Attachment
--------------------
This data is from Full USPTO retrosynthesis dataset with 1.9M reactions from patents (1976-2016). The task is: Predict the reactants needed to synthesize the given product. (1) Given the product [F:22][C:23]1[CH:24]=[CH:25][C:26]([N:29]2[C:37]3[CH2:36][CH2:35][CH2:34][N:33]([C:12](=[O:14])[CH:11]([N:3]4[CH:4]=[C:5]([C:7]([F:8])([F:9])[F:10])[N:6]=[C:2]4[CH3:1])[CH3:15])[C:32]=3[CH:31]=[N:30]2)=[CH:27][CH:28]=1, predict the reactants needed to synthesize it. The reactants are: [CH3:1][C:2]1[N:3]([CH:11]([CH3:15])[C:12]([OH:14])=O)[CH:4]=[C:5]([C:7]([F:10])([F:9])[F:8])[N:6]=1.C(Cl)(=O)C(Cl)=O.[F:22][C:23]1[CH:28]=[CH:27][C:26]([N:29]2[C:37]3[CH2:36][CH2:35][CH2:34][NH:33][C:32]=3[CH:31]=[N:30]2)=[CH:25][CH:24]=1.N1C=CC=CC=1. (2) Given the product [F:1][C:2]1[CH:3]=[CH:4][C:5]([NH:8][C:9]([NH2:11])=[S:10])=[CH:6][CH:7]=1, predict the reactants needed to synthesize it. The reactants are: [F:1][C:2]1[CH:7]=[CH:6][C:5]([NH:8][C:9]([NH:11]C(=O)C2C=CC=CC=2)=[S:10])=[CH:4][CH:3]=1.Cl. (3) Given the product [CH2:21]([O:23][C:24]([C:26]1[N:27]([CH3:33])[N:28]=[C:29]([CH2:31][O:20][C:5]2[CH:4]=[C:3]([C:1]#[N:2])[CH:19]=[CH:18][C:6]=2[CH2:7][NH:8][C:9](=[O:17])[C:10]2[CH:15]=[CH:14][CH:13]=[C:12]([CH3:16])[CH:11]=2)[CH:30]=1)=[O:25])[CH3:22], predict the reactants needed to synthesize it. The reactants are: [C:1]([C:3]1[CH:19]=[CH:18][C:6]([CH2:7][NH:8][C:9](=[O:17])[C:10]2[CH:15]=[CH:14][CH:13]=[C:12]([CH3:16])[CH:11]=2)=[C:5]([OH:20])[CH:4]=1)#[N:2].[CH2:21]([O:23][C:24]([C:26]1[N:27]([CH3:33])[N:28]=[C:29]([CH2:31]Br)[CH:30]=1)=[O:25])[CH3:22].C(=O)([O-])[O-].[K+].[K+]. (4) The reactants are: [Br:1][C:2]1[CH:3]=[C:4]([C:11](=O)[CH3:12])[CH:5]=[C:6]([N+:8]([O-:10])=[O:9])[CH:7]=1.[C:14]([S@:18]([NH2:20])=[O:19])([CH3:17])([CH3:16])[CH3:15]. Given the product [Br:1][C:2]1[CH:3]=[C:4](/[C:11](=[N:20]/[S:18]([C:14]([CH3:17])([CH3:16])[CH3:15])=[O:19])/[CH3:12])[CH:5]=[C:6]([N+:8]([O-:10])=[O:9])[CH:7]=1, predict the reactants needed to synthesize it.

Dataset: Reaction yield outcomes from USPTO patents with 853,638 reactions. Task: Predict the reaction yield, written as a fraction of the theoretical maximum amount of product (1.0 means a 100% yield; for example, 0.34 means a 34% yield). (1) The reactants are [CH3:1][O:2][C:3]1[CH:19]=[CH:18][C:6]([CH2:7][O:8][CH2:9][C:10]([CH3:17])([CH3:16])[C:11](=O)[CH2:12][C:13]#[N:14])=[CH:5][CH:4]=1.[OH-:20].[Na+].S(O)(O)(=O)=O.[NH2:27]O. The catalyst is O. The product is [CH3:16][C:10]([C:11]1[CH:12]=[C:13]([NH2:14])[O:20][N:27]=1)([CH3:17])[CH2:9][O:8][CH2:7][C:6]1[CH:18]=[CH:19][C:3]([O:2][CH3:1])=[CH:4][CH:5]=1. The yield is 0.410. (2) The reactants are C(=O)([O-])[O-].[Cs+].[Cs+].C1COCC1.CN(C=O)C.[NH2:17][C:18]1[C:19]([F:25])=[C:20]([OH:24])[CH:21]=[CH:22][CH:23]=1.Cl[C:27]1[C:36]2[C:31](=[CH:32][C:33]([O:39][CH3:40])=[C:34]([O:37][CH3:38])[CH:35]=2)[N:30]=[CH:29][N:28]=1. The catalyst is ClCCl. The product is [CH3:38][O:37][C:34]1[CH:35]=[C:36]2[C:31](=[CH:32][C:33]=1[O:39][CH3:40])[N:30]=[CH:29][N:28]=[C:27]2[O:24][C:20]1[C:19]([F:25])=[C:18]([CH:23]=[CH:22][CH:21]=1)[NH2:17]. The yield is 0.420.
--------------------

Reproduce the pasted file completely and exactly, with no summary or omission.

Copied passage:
This data is from Full USPTO retrosynthesis dataset with 1.9M reactions from patents (1976-2016). The task is: Predict the reactants needed to synthesize the given product. (1) Given the product [F:22][C:23]1[CH:24]=[CH:25][C:26]([N:29]2[C:37]3[CH2:36][CH2:35][CH2:34][N:33]([C:12](=[O:14])[CH:11]([N:3]4[CH:4]=[C:5]([C:7]([F:8])([F:9])[F:10])[N:6]=[C:2]4[CH3:1])[CH3:15])[C:32]=3[CH:31]=[N:30]2)=[CH:27][CH:28]=1, predict the reactants needed to synthesize it. The reactants are: [CH3:1][C:2]1[N:3]([CH:11]([CH3:15])[C:12]([OH:14])=O)[CH:4]=[C:5]([C:7]([F:10])([F:9])[F:8])[N:6]=1.C(Cl)(=O)C(Cl)=O.[F:22][C:23]1[CH:28]=[CH:27][C:26]([N:29]2[C:37]3[CH2:36][CH2:35][CH2:34][NH:33][C:32]=3[CH:31]=[N:30]2)=[CH:25][CH:24]=1.N1C=CC=CC=1. (2) Given the product [F:1][C:2]1[CH:3]=[CH:4][C:5]([NH:8][C:9]([NH2:11])=[S:10])=[CH:6][CH:7]=1, predict the reactants needed to synthesize it. The reactants are: [F:1][C:2]1[CH:7]=[CH:6][C:5]([NH:8][C:9]([NH:11]C(=O)C2C=CC=CC=2)=[S:10])=[CH:4][CH:3]=1.Cl. (3) Given the product [CH2:21]([O:23][C:24]([C:26]1[N:27]([CH3:33])[N:28]=[C:29]([CH2:31][O:20][C:5]2[CH:4]=[C:3]([C:1]#[N:2])[CH:19]=[CH:18][C:6]=2[CH2:7][NH:8][C:9](=[O:17])[C:10]2[CH:15]=[CH:14][CH:13]=[C:12]([CH3:16])[CH:11]=2)[CH:30]=1)=[O:25])[CH3:22], predict the reactants needed to synthesize it. The reactants are: [C:1]([C:3]1[CH:19]=[CH:18][C:6]([CH2:7][NH:8][C:9](=[O:17])[C:10]2[CH:15]=[CH:14][CH:13]=[C:12]([CH3:16])[CH:11]=2)=[C:5]([OH:20])[CH:4]=1)#[N:2].[CH2:21]([O:23][C:24]([C:26]1[N:27]([CH3:33])[N:28]=[C:29]([CH2:31]Br)[CH:30]=1)=[O:25])[CH3:22].C(=O)([O-])[O-].[K+].[K+]. (4) The reactants are: [Br:1][C:2]1[CH:3]=[C:4]([C:11](=O)[CH3:12])[CH:5]=[C:6]([N+:8]([O-:10])=[O:9])[CH:7]=1.[C:14]([S@:18]([NH2:20])=[O:19])([CH3:17])([CH3:16])[CH3:15]. Given the product [Br:1][C:2]1[CH:3]=[C:4](/[C:11](=[N:20]/[S:18]([C:14]([CH3:17])([CH3:16])[CH3:15])=[O:19])/[CH3:12])[CH:5]=[C:6]([N+:8]([O-:10])=[O:9])[CH:7]=1, predict the reactants needed to synthesize it.

Dataset: Reaction yield outcomes from USPTO patents with 853,638 reactions. Task: Predict the reaction yield, written as a fraction of the theoretical maximum amount of product (1.0 means a 100% yield; for example, 0.34 means a 34% yield). (1) The reactants are [CH3:1][O:2][C:3]1[CH:19]=[CH:18][C:6]([CH2:7][O:8][CH2:9][C:10]([CH3:17])([CH3:16])[C:11](=O)[CH2:12][C:13]#[N:14])=[CH:5][CH:4]=1.[OH-:20].[Na+].S(O)(O)(=O)=O.[NH2:27]O. The catalyst is O. The product is [CH3:16][C:10]([C:11]1[CH:12]=[C:13]([NH2:14])[O:20][N:27]=1)([CH3:17])[CH2:9][O:8][CH2:7][C:6]1[CH:18]=[CH:19][C:3]([O:2][CH3:1])=[CH:4][CH:5]=1. The yield is 0.410. (2) The reactants are C(=O)([O-])[O-].[Cs+].[Cs+].C1COCC1.CN(C=O)C.[NH2:17][C:18]1[C:19]([F:25])=[C:20]([OH:24])[CH:21]=[CH:22][CH:23]=1.Cl[C:27]1[C:36]2[C:31](=[CH:32][C:33]([O:39][CH3:40])=[C:34]([O:37][CH3:38])[CH:35]=2)[N:30]=[CH:29][N:28]=1. The catalyst is ClCCl. The product is [CH3:38][O:37][C:34]1[CH:35]=[C:36]2[C:31](=[CH:32][C:33]=1[O:39][CH3:40])[N:30]=[CH:29][N:28]=[C:27]2[O:24][C:20]1[C:19]([F:25])=[C:18]([CH:23]=[CH:22][CH:21]=1)[NH2:17]. The yield is 0.420.